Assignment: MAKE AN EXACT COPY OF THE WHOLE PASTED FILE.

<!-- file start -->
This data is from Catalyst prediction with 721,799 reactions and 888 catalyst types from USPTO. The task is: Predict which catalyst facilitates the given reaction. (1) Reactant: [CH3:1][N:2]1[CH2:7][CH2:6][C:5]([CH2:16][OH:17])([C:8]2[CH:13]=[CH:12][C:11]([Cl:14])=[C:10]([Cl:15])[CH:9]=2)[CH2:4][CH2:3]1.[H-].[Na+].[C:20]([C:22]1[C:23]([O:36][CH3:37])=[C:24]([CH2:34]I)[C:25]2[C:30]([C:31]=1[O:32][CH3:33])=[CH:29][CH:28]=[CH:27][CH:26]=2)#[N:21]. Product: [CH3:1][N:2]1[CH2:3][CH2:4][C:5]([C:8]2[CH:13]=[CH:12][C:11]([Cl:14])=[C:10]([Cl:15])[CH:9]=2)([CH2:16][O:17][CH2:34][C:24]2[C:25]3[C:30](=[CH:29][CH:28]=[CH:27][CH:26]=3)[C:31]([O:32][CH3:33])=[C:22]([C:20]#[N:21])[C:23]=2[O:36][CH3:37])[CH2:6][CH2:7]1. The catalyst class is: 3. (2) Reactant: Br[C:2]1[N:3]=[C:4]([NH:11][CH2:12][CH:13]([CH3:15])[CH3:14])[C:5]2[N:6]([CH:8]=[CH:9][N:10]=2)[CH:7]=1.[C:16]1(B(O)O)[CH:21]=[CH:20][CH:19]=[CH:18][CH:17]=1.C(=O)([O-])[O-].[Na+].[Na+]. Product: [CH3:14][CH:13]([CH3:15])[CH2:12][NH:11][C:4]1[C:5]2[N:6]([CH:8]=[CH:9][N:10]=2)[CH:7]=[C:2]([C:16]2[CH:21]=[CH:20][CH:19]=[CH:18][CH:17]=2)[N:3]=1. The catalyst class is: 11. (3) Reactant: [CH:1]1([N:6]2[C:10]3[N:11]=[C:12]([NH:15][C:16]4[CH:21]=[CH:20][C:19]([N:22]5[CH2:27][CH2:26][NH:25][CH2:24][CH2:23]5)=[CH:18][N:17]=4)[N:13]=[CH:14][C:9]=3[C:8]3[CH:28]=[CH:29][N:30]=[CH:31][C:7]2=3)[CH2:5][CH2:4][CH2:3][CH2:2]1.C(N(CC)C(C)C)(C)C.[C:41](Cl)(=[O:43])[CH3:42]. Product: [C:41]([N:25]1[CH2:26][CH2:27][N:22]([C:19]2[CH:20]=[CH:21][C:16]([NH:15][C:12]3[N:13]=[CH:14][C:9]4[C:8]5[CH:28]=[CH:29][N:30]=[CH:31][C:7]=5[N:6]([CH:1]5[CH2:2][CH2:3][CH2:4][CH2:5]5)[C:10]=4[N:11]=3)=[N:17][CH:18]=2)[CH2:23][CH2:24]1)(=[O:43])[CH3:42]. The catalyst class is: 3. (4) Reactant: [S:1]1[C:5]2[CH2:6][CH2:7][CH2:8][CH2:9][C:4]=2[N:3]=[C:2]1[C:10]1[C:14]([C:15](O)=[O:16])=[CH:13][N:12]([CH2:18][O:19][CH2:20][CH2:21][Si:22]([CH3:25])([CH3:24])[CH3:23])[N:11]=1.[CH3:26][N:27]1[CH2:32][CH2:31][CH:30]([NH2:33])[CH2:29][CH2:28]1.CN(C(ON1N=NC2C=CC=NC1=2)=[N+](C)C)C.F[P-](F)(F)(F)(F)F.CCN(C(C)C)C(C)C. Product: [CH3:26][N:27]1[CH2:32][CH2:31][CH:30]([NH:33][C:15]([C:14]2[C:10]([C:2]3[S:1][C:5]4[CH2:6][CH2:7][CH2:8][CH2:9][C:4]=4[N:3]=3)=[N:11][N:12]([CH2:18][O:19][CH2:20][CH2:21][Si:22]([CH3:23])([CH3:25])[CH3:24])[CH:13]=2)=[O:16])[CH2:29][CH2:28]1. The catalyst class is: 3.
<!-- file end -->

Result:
This data is from Catalyst prediction with 721,799 reactions and 888 catalyst types from USPTO. The task is: Predict which catalyst facilitates the given reaction. (1) Reactant: [CH3:1][N:2]1[CH2:7][CH2:6][C:5]([CH2:16][OH:17])([C:8]2[CH:13]=[CH:12][C:11]([Cl:14])=[C:10]([Cl:15])[CH:9]=2)[CH2:4][CH2:3]1.[H-].[Na+].[C:20]([C:22]1[C:23]([O:36][CH3:37])=[C:24]([CH2:34]I)[C:25]2[C:30]([C:31]=1[O:32][CH3:33])=[CH:29][CH:28]=[CH:27][CH:26]=2)#[N:21]. Product: [CH3:1][N:2]1[CH2:3][CH2:4][C:5]([C:8]2[CH:13]=[CH:12][C:11]([Cl:14])=[C:10]([Cl:15])[CH:9]=2)([CH2:16][O:17][CH2:34][C:24]2[C:25]3[C:30](=[CH:29][CH:28]=[CH:27][CH:26]=3)[C:31]([O:32][CH3:33])=[C:22]([C:20]#[N:21])[C:23]=2[O:36][CH3:37])[CH2:6][CH2:7]1. The catalyst class is: 3. (2) Reactant: Br[C:2]1[N:3]=[C:4]([NH:11][CH2:12][CH:13]([CH3:15])[CH3:14])[C:5]2[N:6]([CH:8]=[CH:9][N:10]=2)[CH:7]=1.[C:16]1(B(O)O)[CH:21]=[CH:20][CH:19]=[CH:18][CH:17]=1.C(=O)([O-])[O-].[Na+].[Na+]. Product: [CH3:14][CH:13]([CH3:15])[CH2:12][NH:11][C:4]1[C:5]2[N:6]([CH:8]=[CH:9][N:10]=2)[CH:7]=[C:2]([C:16]2[CH:21]=[CH:20][CH:19]=[CH:18][CH:17]=2)[N:3]=1. The catalyst class is: 11. (3) Reactant: [CH:1]1([N:6]2[C:10]3[N:11]=[C:12]([NH:15][C:16]4[CH:21]=[CH:20][C:19]([N:22]5[CH2:27][CH2:26][NH:25][CH2:24][CH2:23]5)=[CH:18][N:17]=4)[N:13]=[CH:14][C:9]=3[C:8]3[CH:28]=[CH:29][N:30]=[CH:31][C:7]2=3)[CH2:5][CH2:4][CH2:3][CH2:2]1.C(N(CC)C(C)C)(C)C.[C:41](Cl)(=[O:43])[CH3:42]. Product: [C:41]([N:25]1[CH2:26][CH2:27][N:22]([C:19]2[CH:20]=[CH:21][C:16]([NH:15][C:12]3[N:13]=[CH:14][C:9]4[C:8]5[CH:28]=[CH:29][N:30]=[CH:31][C:7]=5[N:6]([CH:1]5[CH2:2][CH2:3][CH2:4][CH2:5]5)[C:10]=4[N:11]=3)=[N:17][CH:18]=2)[CH2:23][CH2:24]1)(=[O:43])[CH3:42]. The catalyst class is: 3. (4) Reactant: [S:1]1[C:5]2[CH2:6][CH2:7][CH2:8][CH2:9][C:4]=2[N:3]=[C:2]1[C:10]1[C:14]([C:15](O)=[O:16])=[CH:13][N:12]([CH2:18][O:19][CH2:20][CH2:21][Si:22]([CH3:25])([CH3:24])[CH3:23])[N:11]=1.[CH3:26][N:27]1[CH2:32][CH2:31][CH:30]([NH2:33])[CH2:29][CH2:28]1.CN(C(ON1N=NC2C=CC=NC1=2)=[N+](C)C)C.F[P-](F)(F)(F)(F)F.CCN(C(C)C)C(C)C. Product: [CH3:26][N:27]1[CH2:32][CH2:31][CH:30]([NH:33][C:15]([C:14]2[C:10]([C:2]3[S:1][C:5]4[CH2:6][CH2:7][CH2:8][CH2:9][C:4]=4[N:3]=3)=[N:11][N:12]([CH2:18][O:19][CH2:20][CH2:21][Si:22]([CH3:23])([CH3:25])[CH3:24])[CH:13]=2)=[O:16])[CH2:29][CH2:28]1. The catalyst class is: 3.